Scooters aren’t really our thing here at Asphalt & Rubber — I mean sure they’re fun to ride, just as long as no one sees you on one, right? That’s the joke at least, but the reality is that the more people we gett on two-wheels in America, the better; and today’s maxi-scooters are essentially just really comfortable motorbikes anyways.

That’s what makes the 2014 Kawasaki J300 such a big announcement at the 2013 EICMA show, as Kawasaki is finally offering a scooter built for the European market, and is now offering its first maxi-scooter.

From walking around the streets of Milan this last week, I can tell you that the maxi-scooter market is a big part of life here, and for Kawasaki its been a vital European market segment that has been untapped for too long. Until now that is.

Featuring a 299cc single-cylinder engine and a CVT transmission, the Kawasaki J300 enters with a good displacement figure and feature list. A bit on the sporty side, we think the J300 will help build upon the “Sugomi style” that we have seen in the 2014 Kawasaki Z1000.

With enough under-seat storage available for a full-face helmet and an A4-sized briefcase, the Kawasaki J300 is a practical option as well. In terms of rider safety, the J300 comes with Kawasaki’s signature pedal brake discs, and for bonus points ABS is available as an optional feature.

Looks wise, the 2014 Kawasaki J300 fits the part, and is finished nicely. Kawasaki really did their homework with this bike, and it shows. Expect it to sell well. Coming to the US though? We wouldn’t count on it, but you never know.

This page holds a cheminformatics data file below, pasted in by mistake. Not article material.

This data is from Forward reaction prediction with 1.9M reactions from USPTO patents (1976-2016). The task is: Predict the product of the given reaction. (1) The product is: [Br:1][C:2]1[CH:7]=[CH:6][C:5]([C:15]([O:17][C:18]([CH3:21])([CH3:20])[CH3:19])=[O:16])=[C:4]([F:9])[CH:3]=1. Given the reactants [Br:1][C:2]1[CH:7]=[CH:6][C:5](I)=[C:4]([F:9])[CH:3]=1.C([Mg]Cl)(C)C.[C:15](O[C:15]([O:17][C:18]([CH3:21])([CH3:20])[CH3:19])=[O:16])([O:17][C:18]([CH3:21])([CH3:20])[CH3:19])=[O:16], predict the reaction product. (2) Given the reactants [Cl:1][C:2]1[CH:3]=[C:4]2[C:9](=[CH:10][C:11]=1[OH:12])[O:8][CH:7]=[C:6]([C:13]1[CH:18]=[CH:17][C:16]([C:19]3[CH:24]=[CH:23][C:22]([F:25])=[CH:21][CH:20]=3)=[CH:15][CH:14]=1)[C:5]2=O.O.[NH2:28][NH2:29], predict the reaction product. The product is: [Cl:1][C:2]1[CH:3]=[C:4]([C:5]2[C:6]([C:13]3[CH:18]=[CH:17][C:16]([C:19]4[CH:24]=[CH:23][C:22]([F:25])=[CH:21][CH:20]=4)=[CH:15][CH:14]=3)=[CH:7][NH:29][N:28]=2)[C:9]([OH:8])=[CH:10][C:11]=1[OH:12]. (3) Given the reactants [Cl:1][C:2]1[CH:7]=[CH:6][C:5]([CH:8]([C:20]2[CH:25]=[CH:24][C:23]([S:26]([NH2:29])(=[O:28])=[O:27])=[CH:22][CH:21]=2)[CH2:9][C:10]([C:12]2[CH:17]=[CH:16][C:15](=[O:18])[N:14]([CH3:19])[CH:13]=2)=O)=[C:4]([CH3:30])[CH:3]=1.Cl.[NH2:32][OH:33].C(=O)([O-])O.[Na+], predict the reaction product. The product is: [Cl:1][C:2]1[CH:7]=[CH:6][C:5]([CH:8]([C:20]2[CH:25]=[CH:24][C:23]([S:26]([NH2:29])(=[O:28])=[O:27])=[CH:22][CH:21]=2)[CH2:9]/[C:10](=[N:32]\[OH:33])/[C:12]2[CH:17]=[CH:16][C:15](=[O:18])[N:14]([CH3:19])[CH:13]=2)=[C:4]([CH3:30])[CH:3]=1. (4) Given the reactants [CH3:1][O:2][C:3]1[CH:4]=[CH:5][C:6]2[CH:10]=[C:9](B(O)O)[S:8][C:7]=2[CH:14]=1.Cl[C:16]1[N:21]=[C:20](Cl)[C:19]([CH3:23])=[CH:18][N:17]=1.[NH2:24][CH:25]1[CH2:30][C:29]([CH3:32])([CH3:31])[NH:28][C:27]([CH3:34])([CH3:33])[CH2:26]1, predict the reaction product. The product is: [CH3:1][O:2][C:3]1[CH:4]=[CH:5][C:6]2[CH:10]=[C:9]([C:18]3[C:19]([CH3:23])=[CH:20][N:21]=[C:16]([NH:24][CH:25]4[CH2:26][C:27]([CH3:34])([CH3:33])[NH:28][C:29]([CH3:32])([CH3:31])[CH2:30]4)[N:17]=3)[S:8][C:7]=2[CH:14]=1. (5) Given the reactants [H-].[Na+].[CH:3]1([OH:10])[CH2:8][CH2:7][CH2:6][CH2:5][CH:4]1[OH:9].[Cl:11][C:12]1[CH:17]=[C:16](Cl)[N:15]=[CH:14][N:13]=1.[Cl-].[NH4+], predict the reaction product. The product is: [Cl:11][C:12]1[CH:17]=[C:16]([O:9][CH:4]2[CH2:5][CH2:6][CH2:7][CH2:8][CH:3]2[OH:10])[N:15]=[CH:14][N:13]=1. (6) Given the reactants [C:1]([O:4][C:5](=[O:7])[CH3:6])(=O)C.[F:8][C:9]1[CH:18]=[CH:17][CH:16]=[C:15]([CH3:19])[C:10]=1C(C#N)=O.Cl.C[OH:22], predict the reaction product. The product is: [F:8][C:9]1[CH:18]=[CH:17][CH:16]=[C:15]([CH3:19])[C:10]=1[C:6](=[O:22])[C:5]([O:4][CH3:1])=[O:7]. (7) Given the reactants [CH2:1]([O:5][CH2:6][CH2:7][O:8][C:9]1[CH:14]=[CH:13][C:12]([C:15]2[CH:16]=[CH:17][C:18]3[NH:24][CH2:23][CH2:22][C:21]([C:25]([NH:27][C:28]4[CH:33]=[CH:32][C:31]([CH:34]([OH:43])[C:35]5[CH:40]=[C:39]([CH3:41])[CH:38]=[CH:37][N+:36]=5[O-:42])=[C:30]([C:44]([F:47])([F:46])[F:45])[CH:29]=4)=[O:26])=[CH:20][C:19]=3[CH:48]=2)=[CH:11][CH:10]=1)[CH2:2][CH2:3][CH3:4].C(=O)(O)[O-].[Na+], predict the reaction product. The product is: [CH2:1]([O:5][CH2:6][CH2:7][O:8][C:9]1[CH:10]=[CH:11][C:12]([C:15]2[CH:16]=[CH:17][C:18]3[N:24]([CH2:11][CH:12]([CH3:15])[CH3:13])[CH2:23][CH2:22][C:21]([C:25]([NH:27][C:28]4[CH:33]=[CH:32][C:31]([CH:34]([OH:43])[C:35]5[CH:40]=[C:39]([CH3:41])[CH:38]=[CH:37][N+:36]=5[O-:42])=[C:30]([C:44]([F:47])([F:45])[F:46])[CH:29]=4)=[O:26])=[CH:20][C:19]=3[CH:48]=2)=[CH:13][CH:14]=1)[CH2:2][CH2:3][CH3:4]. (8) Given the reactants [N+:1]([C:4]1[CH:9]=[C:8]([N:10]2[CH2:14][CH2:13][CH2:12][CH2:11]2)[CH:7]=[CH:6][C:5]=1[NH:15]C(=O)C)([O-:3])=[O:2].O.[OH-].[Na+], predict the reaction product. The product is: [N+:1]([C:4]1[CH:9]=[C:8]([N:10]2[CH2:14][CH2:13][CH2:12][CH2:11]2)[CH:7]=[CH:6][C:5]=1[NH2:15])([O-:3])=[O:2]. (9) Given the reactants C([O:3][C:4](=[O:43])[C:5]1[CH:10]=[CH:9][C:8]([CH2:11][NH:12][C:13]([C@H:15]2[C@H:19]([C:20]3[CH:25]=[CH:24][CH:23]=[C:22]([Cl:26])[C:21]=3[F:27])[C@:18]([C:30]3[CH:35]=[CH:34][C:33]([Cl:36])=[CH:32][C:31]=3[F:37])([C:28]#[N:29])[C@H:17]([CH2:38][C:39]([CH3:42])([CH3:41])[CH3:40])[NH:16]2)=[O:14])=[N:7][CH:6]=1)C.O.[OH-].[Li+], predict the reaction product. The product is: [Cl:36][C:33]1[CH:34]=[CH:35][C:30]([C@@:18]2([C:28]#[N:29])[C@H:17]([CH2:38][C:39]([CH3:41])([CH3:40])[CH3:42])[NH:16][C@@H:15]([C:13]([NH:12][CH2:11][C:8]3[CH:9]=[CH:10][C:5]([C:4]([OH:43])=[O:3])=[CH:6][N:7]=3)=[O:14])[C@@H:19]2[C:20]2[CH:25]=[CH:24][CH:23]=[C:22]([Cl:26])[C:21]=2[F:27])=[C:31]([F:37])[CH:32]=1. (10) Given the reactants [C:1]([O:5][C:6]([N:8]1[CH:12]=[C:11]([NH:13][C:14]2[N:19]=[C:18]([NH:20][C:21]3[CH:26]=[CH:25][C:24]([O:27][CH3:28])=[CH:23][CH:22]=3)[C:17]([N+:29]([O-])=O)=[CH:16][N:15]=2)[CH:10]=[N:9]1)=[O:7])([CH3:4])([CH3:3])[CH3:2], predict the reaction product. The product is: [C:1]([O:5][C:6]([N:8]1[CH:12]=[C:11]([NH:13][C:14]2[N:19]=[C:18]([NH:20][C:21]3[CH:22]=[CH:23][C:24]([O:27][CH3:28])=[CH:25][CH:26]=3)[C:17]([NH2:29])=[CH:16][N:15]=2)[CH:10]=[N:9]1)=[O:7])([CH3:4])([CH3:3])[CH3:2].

Source: Kawasaki

  • avsatishchandra

    I am certainly not against scooters. In fact, many a time I have seen that in my country where the traffic is chaotic and dense, a scooter with CVT is more comfortable to ride. The maxi-scooter that Kawasaki has made seems to far less controversial and more acceptable to a wide cross section of people who may have been put off by the Sugomi design incorporating Z 1000. I remember that till about 20 years ago Kawasaki did make scooters even very small 50 cc ones and also made the equivalent of the Honda Cub and the Yamaha Pearl. If I am not mistaken this vehicle was called the Joy. I am beginning to wonder if the J in the J 300 is a throw back to the Joy moniker. Whatever it is, it is a handsome looking scooter and hope that this comes to India as well.

  • Andrew

    Kawaski had to do very little homework with this scooter, since it is nothing more than rebadged and painted green Kymco Downtown, already sold in Europe, Australia and even USA for the last couple of years. Don’t get me wrong, it is a nice scooter – it’s just that Kawasaki doesn’t deserve any credit for that.

  • avsatishchandra

    Is that really the case? Kawasaki rebadging a Kymco as their own product? Why would they do that? This is indeed most surprising.

  • And

    According to Kawasaki’s press release, running gear is from Kymco, while exterior ‘was styled by Kawasaki design team’… but I call BS on that, because it looks almost exactly like Downtown. You don’t have to take my word for it – pictures of Kymco Downtown are feely available on the net!

    As to why – well, it’s not completely unheard of. Kymco and Kawasaki have partnership, and that’s the result. In fact at one point a few years back Kawasaki had a deal with Suzuki and they were selling each other’s models. It didn’t last very long, but still…

  • Bill

    “J” standing for Jyounetsu, Japanese for “passion”.

  • i want one.